Pyroxasulfone is a new pyrazole herbicide that controls weeds by inhibiting very long chain fatty acid synthesis. This mechanism of action places pyroxasulfone in the Weed Science Society of America (WSSA) group 15 or Herbicide Resistant Action Committee (HRAC) group K3 herbicides that include s-metolachlor and dimethenamid-p. Dimethenamid-p and s-metolachlor are referred to in literature as acetamide, acetanilide, chloroacetamide, or chloroacetanilide herbicides. In this thesis, these two herbicides are referred to as chloroacetamide herbicides based on the HRAC classification. The soil interactions of pyroxasulfone were evaluated and compared to s-metolachlor and dimethenamid-p to better understand how pyroxasulfone will behave under various field conditions Pyroxasulfone was compared with these two standard herbicides because of their similar mechanisms of action, use patterns, potential for use in similar cropping systems, and similar weed control spectrums. Sorption coefficients were determined for 25 different soils to evaluate relative differences in binding among pyroxasulfone, dimethenamid- p, and s-metolachlor. Across all soil types, the relative order of binding was pyroxasulfone=dimethenamid-p < s-metolachlor. Pyroxasulfone and dimethenamid- p were not statistically different in terms of their binding; however, s-metolachlor binding was statistically greater than both dimethenamid- p and pyroxasulfone. For all three herbicide, organic matter was the only soil property which was highly and significantly correlated to herbicide adsorption; all other soil properties correlated with herbicide adsorption could be explained by the correlation of OM and those soil properties. Based on the water solubility of these three herbicides, we expected the order of binding to be dimethenamid-p < s-metolachlor < pyroxasulfone. This study displayed the unique characteristics of pyroxasulfone in that it has the lowest water solubility of the three herbicides, yet sorption coefficient values indicate that pyroxasulfone is only loosely adsorbed by soil. Reduced soil binding along with a higher unit of activity makes pyroxasulfone a potent herbicide that provides comparable weed control when applied as low as one-eighth of typical application rates for other chloroacetamide herbicides.
Field studies were conducted in 2009 and 2010 at two contrasting field sites to evaluate the dissipation and movement of pyroxasulfone and s-metolachlor in the top 30 cm of the soil profile. The site at the horticultural farm (HORT) has a Nunn clay loam soil (Argiustoll), whereas the site at the Limited Irrigation Farm (LIRF) has an Olney fine sandy loam soil (Haplargid). Dissipation half-lives (DT50) were the shortest at the Hort farm site with the heavier textured clay loam soil and increased moisture content. The LIRF site with lighter textured sandy loam soil and decreased moisture resulted in extended DT50 values and more variation between replicates for both herbicides. Across both years and field sites, pyroxasulfone DT50s were approximately twice as long as for s-metolachlor. The extended half-life of pyroxasulfone suggests that it would provide longer weed control compared to s-metolachlor. Herbicide movement in the top 30 cm of the soil profile was greater at the LIRF site which suggests that movement was influenced by soil type to a greater extent than irrigation amount, since the LIRF site received much less total irrigation yet had the most movement downward in the profile. In general, pyroxasulfone moved downward in the profile to a greater extent than s-metolachlor. Observed herbicide movement confirmed sorption coefficient data that shows that pyroxasulfone is bound less to the soil compared to metolachlor and, hence, is more available in the soil solution where the herbicide movement is influenced by mass flow. Extended observed half-lives, reduced soil binding, and increased unit activity indicate that pyroxasulfone is a potent inhibitor of very long chain fatty acid (VLCFA) biosynthesis that can provide comparable weed control for longer periods of time at reduced use rates when compared to commonly used chloroacetamide herbicides.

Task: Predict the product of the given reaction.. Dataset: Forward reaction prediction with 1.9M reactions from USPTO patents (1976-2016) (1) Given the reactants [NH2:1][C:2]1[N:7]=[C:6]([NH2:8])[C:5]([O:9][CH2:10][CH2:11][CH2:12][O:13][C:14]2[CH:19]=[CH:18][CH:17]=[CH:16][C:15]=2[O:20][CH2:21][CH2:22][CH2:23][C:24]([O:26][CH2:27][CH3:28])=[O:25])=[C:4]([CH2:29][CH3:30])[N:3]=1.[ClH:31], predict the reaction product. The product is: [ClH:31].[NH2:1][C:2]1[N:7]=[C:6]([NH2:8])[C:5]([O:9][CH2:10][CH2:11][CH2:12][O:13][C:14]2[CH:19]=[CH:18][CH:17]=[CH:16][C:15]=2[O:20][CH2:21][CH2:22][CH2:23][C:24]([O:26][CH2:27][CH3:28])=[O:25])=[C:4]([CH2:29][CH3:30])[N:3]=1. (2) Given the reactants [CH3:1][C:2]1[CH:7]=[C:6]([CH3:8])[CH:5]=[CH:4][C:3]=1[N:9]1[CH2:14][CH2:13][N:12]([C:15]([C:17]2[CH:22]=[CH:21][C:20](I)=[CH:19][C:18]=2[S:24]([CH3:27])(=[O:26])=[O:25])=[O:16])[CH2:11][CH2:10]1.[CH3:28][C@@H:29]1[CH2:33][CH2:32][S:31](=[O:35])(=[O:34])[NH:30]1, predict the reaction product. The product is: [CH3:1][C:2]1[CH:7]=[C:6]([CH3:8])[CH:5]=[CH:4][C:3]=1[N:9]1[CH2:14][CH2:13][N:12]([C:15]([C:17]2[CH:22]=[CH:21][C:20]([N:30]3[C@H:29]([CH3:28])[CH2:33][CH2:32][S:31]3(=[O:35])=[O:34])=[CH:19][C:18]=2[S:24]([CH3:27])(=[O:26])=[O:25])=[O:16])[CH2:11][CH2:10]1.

|School||COLORADO STATE UNIVERSITY|
|Subjects||Agronomy; Soil sciences|
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